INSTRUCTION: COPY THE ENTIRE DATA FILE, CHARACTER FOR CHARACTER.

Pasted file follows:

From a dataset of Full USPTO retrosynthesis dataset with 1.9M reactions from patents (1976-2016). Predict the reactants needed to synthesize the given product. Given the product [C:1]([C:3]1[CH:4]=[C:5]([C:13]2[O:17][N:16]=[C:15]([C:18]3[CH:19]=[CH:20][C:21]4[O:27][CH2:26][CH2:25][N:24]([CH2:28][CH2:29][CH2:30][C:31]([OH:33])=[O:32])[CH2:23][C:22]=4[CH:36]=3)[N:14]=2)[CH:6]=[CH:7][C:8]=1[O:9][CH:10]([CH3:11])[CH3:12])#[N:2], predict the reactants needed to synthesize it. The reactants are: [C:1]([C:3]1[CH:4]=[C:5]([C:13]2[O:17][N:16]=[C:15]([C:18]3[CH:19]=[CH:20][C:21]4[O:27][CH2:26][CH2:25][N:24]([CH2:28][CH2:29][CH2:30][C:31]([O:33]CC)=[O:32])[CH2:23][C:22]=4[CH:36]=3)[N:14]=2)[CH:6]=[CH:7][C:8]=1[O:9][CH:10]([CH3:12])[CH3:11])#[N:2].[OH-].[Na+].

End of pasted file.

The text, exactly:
From a dataset of Full USPTO retrosynthesis dataset with 1.9M reactions from patents (1976-2016). Predict the reactants needed to synthesize the given product. Given the product [C:1]([C:3]1[CH:4]=[C:5]([C:13]2[O:17][N:16]=[C:15]([C:18]3[CH:19]=[CH:20][C:21]4[O:27][CH2:26][CH2:25][N:24]([CH2:28][CH2:29][CH2:30][C:31]([OH:33])=[O:32])[CH2:23][C:22]=4[CH:36]=3)[N:14]=2)[CH:6]=[CH:7][C:8]=1[O:9][CH:10]([CH3:11])[CH3:12])#[N:2], predict the reactants needed to synthesize it. The reactants are: [C:1]([C:3]1[CH:4]=[C:5]([C:13]2[O:17][N:16]=[C:15]([C:18]3[CH:19]=[CH:20][C:21]4[O:27][CH2:26][CH2:25][N:24]([CH2:28][CH2:29][CH2:30][C:31]([O:33]CC)=[O:32])[CH2:23][C:22]=4[CH:36]=3)[N:14]=2)[CH:6]=[CH:7][C:8]=1[O:9][CH:10]([CH3:12])[CH3:11])#[N:2].[OH-].[Na+].